Monday, February 20, 2006

Lots of rich food

Sun 19 Feb 2006

The eating of the great chicken gratin was preceded by making the patatas bravas, the original recipe for which you’ll find in the February Australian Gourmet Traveller. The major modification we made was the omission of the white wine from the spicy tomato sauce (absence of wine in house and presence of monstrous hangover driving this decision).

So – heat some olive oil in a pan and add an onion and three cloves of garlic, all finely chopped. Sweat this down and then add a tin of chopped tomatoes, some crushed chilli and a bay leaf. Let this cook down.

For the potatoes, peel and chop your potatoes into little cubes. Heat some olive oil in a pan and add the potato pieces. Cook this, turning over the pieces of potato until done.

Serve the potatoes with the spicy sauce.

The patatas bravas and sauce were delicious but I did find the chicken gratin something of a disappointment. The cheese sauce totally overwhelmed and swamped everything else. In some respects I thought the sauce could have done without the addition of the mustard. Perhaps it would have been better to use a basic tomato sauce, as above, as the base sauce and just have the cheese sauce on top. Because the dish contains both leeks and spinach you are unlikely to be serving a plethora of additional vegetables with this which means you have even less to cut through the cheese sauce. There are lots of ways you could muck around with this dish to make it a lot lot better: I’d be tempted to serve the leeks in the cheese sauce by themselves and do something completely different with the chicken and spinach.

So, after pushing my chicken around my plate and dissecting what exactly I thought was wrong with it Andy announced that he liked it. I certainly won’t be making it in this form again … though I did like the cheese sauce and I don’t think it would take a lot to strike a better balance between the richness of the sauce and what should be the clean lines of the chicken & spinach.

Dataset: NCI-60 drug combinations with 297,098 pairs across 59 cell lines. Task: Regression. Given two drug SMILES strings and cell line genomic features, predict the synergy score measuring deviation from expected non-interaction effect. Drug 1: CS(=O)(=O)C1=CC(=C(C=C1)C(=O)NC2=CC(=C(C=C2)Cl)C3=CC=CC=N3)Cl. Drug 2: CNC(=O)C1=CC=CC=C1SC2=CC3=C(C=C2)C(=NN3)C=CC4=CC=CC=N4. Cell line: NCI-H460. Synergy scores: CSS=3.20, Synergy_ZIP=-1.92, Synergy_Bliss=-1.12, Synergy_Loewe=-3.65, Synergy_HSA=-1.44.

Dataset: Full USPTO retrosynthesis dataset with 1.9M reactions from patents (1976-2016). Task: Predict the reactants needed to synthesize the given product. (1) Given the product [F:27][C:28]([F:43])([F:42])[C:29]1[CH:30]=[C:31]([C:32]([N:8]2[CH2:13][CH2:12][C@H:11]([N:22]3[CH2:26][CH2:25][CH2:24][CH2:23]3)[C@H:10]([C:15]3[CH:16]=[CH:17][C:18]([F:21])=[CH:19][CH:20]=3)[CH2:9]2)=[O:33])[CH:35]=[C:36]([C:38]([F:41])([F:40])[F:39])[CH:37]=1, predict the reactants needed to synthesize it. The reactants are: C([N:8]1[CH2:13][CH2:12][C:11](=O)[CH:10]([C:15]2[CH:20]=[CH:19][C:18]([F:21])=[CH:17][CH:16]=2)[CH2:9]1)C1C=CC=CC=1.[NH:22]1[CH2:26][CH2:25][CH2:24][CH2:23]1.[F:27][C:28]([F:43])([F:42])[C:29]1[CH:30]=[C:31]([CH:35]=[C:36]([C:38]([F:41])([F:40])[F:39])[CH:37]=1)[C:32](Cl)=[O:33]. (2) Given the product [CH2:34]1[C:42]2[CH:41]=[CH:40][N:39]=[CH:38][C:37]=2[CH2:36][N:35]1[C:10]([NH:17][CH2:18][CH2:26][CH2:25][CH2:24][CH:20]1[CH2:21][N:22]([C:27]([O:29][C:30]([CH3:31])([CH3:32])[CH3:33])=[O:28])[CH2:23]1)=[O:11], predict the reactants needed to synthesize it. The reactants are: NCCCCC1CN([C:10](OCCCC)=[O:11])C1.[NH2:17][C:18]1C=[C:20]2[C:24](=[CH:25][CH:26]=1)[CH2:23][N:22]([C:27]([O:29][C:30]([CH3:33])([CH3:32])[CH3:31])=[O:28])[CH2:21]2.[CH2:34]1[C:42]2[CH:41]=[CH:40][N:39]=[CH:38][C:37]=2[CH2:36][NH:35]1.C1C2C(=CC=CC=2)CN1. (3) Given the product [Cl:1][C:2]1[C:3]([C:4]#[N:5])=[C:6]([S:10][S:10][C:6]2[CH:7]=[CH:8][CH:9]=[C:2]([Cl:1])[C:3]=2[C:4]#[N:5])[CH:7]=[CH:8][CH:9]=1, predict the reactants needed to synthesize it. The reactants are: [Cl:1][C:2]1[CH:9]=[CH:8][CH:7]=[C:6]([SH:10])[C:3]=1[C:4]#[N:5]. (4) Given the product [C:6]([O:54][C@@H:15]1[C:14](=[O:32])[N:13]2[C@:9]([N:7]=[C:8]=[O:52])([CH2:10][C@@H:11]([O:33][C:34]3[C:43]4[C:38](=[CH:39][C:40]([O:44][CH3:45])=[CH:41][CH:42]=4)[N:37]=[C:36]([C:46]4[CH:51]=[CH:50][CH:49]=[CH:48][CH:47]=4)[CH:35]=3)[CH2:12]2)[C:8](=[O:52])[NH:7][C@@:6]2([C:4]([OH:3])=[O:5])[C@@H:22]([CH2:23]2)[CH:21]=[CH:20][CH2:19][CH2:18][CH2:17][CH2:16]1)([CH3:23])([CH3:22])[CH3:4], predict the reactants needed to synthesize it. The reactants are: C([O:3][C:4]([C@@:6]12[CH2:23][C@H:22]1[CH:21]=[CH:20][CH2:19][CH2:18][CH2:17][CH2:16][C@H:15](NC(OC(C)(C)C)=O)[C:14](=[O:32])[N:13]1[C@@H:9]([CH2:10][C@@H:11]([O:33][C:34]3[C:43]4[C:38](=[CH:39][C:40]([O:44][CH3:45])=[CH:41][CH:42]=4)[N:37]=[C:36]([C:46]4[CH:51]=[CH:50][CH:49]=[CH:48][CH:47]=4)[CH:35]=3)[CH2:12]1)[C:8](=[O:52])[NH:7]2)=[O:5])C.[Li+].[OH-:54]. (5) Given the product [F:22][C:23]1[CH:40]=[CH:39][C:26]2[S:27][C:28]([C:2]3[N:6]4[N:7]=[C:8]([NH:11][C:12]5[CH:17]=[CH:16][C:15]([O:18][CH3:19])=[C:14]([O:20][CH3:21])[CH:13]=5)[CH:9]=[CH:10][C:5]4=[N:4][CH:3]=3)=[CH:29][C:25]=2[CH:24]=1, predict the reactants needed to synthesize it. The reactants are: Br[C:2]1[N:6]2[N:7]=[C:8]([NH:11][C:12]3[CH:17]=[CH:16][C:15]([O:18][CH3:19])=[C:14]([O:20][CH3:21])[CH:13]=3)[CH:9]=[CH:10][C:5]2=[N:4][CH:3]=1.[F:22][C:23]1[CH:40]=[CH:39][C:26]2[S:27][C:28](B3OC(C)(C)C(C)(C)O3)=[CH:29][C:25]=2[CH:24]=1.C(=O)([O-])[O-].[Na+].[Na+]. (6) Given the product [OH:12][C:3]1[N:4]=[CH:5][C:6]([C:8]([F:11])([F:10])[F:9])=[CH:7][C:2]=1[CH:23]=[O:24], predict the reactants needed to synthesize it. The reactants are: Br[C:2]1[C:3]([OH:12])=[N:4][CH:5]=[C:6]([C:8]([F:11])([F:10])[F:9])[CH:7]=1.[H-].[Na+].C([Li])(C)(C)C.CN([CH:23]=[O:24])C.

Sat 18 Feb 2006

Some happy baking today! I love making cakes so any excuse is always welcome – and I was taking some afternoon tea with me on a visit to an elderly relative.

The inspiration for this came from the current Sainsbury’s magazine, and the result was a fab, sticky, super rich little number. Of course, personally I don’t think you can go wrong if you’re making something with dates and coffee …

So … take 375 grams of roughly chopped dates and soak in 310 mL of boiling water. The recipe calls for adding a teaspoon of instant coffee granules but in future I’ll be using 310 mL of freshly brewed coffee. I also added a teaspoon of baking powder. Mix it all up and let sit.

In your food processor mix up 75 gm of butter, 225 gm caster sugar, 1 egg and a teaspoon of vanilla extract. Add dates and their liquid and 275 gm of plain flour, a pinch of salt and a teaspoon and a half of baking powder. Whizzy up and then add 100 g of pecan nuts. My food processor is a bit of a machine – although I’d chopped the dates first I didn’t chop the nuts and it wasn’t a problem – work out if you want discernible nuts and dates and go from there.

I’d lined my roasting dish with tin foil and tipped the mixture in and baked in an oven preheated to 190C for probably about 45 minutes. You want the top to be firm, you want it risen and you want the skewer to come out clean. Allow it to cool in the tin.

I was a wee bit pressed for time so I tipped it out onto a rack and iced it with some (real) coffee icing (melt some butter in a pan, take the pan off the heat, add icing sugar and coffee until you have enough icing). Cut it up into little squares and job’s a good’un! Scoff with a good cup of coffee!

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